Media influences peoples decisions depending on how things are worded.
Story, and image done by Krystin Edgerton
School is coming to an end and I will be graduating in June with a journalism diploma. I will become part of an industry which most of society blames image, insecurities, and judgmental issues on. That’s a tough world to enter.
We deliver information, whether it is done through newspapers, on television, on radio or in magazines. We (journalists) are solely here to provide non-biased information to you. However if we lay something out in a magazine the wrong way it can change the way readers view things. If we change our tone on radio during a segment listeners might take the information differently. If we use too many words or not enough in an article, it can change the way people feel about the topic. The list goes on and then we start rethinking what we have said or written. It’s a lot of pressure passing along information to others without putting your own opinion or perspective on things.
A journalist’s job is to inform people. However, journalists can cast a negative view on a topic when doing that. For example, Madonna’s boyfriend of two years recently proposed to her. Instead of the media being supportive of the potential marriage they took a different view: negativity. They emphasized that Madonna’s boyfriend was only 24 years old making there age gap of 29 years a major issue. This got people talking and thinking these actions were wrong. When, in all honestly, there is nothing wrong with it. As long as they are happy who are we to judge their love?
This is one recent incident where journalists approached a topic negatively resulting in people gossiping and looking down on the relationship. That negativity will now be passed down to everyday people. Anyone who is currently in a relationship where an age gap is present will now worry what other people think about them and their partner. When after all a number is just that, a number!
Could this be the start of another issue like physical appearance? I think it has that potential.
With the rising popularity of iPods, cellphones, burned CDs and other portable music sources, traditional radio must be dying…right? Not quite, according to The Riot Radio station manager Iain McPherson.
“I think traditional radio has lost a lot of listeners amongst youth. It’s an older demographic that’s in place and I think radio will probably always have a place for itself because it’s a very local medium, so it’s a way in which people connect,” he said.“I don’t think it’s going away. I think it’s changing and I think it has challenges and it’s being challenged to change.”
McPherson says the main challenge for radio is to provide interesting content. Just having good music isn’t enough since everyone else can access that same music through other sources.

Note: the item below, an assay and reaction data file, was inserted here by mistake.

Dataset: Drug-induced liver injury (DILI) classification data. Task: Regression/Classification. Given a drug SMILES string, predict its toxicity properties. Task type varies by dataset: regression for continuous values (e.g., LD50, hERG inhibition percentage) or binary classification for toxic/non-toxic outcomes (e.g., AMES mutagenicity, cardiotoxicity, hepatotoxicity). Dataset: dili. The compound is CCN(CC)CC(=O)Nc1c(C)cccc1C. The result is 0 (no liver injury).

“When you generate original content that is compelling, listeners will be drawn to it because that’s the only place they’re going to be able to get it,” he said. “You can go and throw your iPod on and get all your favourite Lady Gaga tunes and not have to sit through all the other tracks you don’t want to hear on radio, so that’s why iPods have attracted so many people for the music choices.”
The Riot is not a traditional radio station since it can only be heard online via theriotradio.com. The content, according to McPherson, is geared towards specific listeners depending on the show and not stuff you’d find on regular radio. As far as tunes go, The Riot tries to have unique selections by allowing students to play what they want to hear.
While our generation may be listening to pre-selected playlists more often, radio is still reaching a specific audience. As with other media, such as television, it’s just adapting to change.
The Riot campus radio will be the “Student Voice” on campus and beyond.
The sign that hangs outside the Riot Studio in the Cafeteria
This is the mandate of Durham College’s Riot Radio.
The station is currently running out of the Marketplace cafeteria and has been around since 2003 when it was called The FreQuency or The FreQ.
After some issues with copyright with the name The FreQuency in 2003, the station decided to change its name to The Riot Radio.
This led the station staff to call out to the student population for help in the form of submitting names and then voting.
According to the station’s website located at http://theriotradio.com, the station is a communication and marketing tool for the Athletic department, the Student Association, Career and Employment services, health and wellness, and many more areas of the college.
The Riot Radio hosts topics ranging from music, talk programs including band interviews, PSAs, and campus news,weather and sports, which is often provided through the third-year journalism students during the weekly program called DC News.
The Riot is a good place for students looking to get into a career in radio broadcasting as it provides a hands-on experience into working with others and members of the community to produce good local programming.
One such student is Paul Morris, who started at the college taking General Arts & Science and is now in his first year of the Police Foundations program at Durham College. He has been with the Riot for two years and thinks he has gained a lot from his time there.
The station has also given opportunities for local bands to promote themselves free of charge which they might not otherwise get to do on mainstream stations as they often do not have a lot of money to promote themselves.
As to the future of the Riot Radio, Station Manager Iain MacPherson says he sees a bright future ahead, and he sees it heading in the direction of being a station that not only provides audio but also using video sent out from the studio so that users can see and hear the DJs as they run their show.
So for those of you that listen to The Riot, stay tuned as there are many changes on the horizon.